Unlike most Star Wars vehicles with pieces that often snap together permanently, this playset has interlocking tabs and pieces that are easy to disassemble.

The instructions are easy to comprehend.

Main Play Features


The sand-colored tracks, earthy brown rock work, and mix of gray and tan, are reminiscent of 1979’s Land of the Jawas playset. No coincidence here as both sets are centered on characters who hail from the desert planet, Tatooine.

Rancor Rumble has a sliding guide lever along an ascending ramp. After you park your Gamorrean Guard vehicle or other Hot Wheels car at the base of the ramp, you can slide the lever uphill to position your vehicle near the top of the curve.

The gray ramp guide helps to position your Hot Wheels car in place.

Is the sliding guide necessary? Yes and No: “Yes” because it guides your vehicle to the top of the ramp, and then gravity takes over to gently move the vehicle to a staging area in front of Jabba’s castle. “No” because if you already know where the sweet spot is, you can park your vehicle on your own.

Plastic ridges (gray trap-door area) prevent your vehicle from rolling away until you are ready to push it.

Curiously, a small R2-D2 sticker has been applied to the guiding lever, as if a lazy after-thought.

Jabba’s castle sits prominently at the top of the curved ramp. A sliding door allows you to unveil Jabba and his court. Sadly, they are reduced to a mere sticker behind the sliding door.

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With a toothy maw and spring-loaded swinging arm, the Rancor monster is the star of the show, even if he is hidden beneath Jabba’s castle above. The left arm of Jabba’s Rancor is tension-mounted, so that it can be positioned facing forward, ready to swing back trespassing vehicles into its plaque-covered mouth. The arm’s sensitive catch-spring and swinging arm are sprung when the car hits a small lever by the Rancor’s mouth.

There are two track options: With a gentle push, your Hot Wheels car will race down the outer track and beneath the Rancor’s claw, toward safety. Alternatively, a trap door in front of Jabba’s Castle collapses the car onto an inner ramp, which feeds directly into the mouth of the beast and out the back of the playset. To activate the trap door, turn a knob hidden at the top of Jabba’s castle.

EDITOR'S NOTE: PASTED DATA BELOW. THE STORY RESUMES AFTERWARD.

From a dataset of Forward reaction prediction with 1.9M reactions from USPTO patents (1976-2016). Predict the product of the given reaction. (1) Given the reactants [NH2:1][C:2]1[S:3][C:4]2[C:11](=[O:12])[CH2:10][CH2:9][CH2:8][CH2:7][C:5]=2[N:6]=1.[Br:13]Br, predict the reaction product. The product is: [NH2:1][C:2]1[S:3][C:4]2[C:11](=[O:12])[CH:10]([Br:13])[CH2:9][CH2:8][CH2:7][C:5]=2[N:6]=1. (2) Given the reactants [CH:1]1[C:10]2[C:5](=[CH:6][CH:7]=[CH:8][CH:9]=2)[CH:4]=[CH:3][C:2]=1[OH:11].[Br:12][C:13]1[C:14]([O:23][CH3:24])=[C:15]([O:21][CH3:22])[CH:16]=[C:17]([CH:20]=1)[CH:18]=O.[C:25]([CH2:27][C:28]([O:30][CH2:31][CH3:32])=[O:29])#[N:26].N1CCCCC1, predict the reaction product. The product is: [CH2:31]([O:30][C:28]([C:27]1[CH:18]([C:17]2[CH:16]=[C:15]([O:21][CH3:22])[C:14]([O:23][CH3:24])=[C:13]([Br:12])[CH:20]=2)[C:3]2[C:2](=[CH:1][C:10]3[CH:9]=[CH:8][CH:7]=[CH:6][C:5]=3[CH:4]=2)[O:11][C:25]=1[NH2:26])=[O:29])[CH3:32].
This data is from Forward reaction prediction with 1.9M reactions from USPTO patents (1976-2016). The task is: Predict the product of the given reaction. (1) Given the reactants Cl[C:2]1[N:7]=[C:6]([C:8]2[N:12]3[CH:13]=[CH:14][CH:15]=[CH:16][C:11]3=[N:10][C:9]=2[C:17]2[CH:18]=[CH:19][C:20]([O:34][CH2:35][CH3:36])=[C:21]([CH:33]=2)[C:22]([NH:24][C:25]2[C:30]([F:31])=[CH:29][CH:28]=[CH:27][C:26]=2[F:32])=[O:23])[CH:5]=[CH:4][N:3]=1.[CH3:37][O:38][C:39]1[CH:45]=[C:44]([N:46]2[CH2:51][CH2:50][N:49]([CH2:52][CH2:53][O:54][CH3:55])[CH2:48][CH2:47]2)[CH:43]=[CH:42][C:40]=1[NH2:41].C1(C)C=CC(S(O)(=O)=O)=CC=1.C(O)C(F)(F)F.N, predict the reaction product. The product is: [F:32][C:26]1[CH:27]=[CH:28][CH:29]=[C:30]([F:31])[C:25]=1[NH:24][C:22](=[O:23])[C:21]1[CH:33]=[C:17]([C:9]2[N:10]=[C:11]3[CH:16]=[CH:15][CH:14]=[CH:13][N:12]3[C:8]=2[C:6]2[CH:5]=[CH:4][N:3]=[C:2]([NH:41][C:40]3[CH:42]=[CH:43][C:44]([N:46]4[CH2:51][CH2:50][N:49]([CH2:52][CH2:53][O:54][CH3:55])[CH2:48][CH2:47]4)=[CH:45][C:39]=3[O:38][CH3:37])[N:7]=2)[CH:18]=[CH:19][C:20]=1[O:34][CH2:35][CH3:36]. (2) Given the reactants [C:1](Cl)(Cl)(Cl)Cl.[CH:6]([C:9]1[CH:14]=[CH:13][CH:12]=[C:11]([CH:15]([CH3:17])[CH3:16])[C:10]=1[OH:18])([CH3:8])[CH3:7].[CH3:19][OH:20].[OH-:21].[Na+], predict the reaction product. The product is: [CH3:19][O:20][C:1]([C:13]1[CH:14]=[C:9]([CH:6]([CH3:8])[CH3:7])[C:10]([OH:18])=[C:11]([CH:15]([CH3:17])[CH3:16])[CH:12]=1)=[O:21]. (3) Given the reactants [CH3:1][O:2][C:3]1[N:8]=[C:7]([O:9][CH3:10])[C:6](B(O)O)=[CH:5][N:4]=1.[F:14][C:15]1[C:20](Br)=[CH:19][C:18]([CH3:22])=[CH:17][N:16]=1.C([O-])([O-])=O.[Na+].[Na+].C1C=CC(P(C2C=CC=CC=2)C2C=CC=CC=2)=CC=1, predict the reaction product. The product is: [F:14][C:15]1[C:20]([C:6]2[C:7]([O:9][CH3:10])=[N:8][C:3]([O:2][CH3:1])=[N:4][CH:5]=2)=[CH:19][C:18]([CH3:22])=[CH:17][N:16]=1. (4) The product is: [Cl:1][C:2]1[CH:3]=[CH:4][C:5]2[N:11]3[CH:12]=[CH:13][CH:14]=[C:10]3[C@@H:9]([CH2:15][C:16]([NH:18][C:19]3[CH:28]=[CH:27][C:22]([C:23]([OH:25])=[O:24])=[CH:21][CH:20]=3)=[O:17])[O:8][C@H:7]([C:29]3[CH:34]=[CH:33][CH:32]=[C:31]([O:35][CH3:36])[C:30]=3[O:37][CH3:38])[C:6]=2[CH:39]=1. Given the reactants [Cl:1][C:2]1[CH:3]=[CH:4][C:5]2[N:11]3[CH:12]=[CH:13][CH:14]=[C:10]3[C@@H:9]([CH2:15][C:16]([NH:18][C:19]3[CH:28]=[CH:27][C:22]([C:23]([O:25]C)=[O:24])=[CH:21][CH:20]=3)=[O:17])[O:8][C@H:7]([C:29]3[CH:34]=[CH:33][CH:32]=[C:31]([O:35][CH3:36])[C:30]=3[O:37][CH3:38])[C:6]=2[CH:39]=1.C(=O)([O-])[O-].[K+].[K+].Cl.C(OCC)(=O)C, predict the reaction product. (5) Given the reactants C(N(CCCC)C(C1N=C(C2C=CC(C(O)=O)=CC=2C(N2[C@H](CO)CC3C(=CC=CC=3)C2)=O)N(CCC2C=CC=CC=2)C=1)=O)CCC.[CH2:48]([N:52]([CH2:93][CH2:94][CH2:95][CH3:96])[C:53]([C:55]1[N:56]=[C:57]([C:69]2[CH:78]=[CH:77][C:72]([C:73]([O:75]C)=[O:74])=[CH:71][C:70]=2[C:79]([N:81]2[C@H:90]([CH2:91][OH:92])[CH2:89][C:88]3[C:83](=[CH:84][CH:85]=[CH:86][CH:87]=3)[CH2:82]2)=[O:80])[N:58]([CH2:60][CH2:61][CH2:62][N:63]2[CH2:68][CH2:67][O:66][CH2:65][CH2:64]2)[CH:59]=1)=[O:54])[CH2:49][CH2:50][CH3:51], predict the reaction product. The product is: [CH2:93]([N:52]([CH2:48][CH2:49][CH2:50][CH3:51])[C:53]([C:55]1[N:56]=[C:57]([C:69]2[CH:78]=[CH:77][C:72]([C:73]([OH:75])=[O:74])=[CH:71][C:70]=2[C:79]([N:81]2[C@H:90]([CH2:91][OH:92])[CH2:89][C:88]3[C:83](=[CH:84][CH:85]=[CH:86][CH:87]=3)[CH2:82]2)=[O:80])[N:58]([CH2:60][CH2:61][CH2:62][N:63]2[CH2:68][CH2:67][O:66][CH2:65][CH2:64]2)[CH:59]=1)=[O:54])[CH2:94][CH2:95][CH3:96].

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Additional Features


● The Rancor monster’s head is spring-loaded. By pressing a lever attached to the ridged edges of a descending cage door, the beast’s jaws will snap half-way down – but not completely enough to stop your vehicle.

Knock the Rancor out!

● A chain and manacle allow you to shackle a Hot Wheels vehicle at the base of the set.

● Moulded into the base are a small skull and bones, likely the remnants of a previous meal.

● Additional Hot Wheels tracks (sold separately) can be connected at the bottom of either tracks one or two.

Gamorrean Guard Character Car


Exclusive to the Rancor Rumble playset, the Gamorrean Guard character car is a well-done work of art in its own right.

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The front profile shows a grill with an overbite, a snouty nose, and a cartop with two horns and a silver helmet.

The rear profile shows hints of a black belt with studs.

The truck is awash in matte brown, drab olive-green and rust-red splotches all over.

A great finishing touch are the shiny copper-colored rims, which accentuate the wheels. Rivets stud the rear wheel hubs, and a vibro-lance (a spear-like weapon) is painted on the left side.

Gammie’s truck is not perfect. We wish it had hinged doors or that the hood popped open or that the tailgate swung down. But, alas, we can’t have everything, can we?

The vehicle is not sold separately. Predictably, secondary market prices for Gammie’s truck alone are approaching $30.00 and higher.

REVIEW: Porg (0.75″) and Chewbacca (4.5″)


October 12, 2017 – We wouldn’t be surprised if porgs become the breakout stars of Star Wars: The Last Jedi or if they end up being a popular gift this Holiday season.

First seen briefly onscreen at the D23 Expo 2017 in mid-July, porgs are described by Pablo Hidalgo as “native to Ahch-To, and can be found dwelling along the cliffs of the island where Luke and Rey are. In many ways, they’re the Star Wars version of puffins. They build nests. They can fly. Their babies are called porglets.”

Concept art by Jake Lunt Davies (Image Credit: Disney/Lucasfilm)

Director Rian Johnson said: “If you go to Skellig [NOTE: uninhabited Skellig Michael is off the southwestern coast of Ireland] at the right time of year, it’s just covered in puffins, and they’re just the most adorable things in the world. So when I was first scouting there, I saw these guys, and I was like, oh, these are part of the island. And so the Porgs are in that realm.”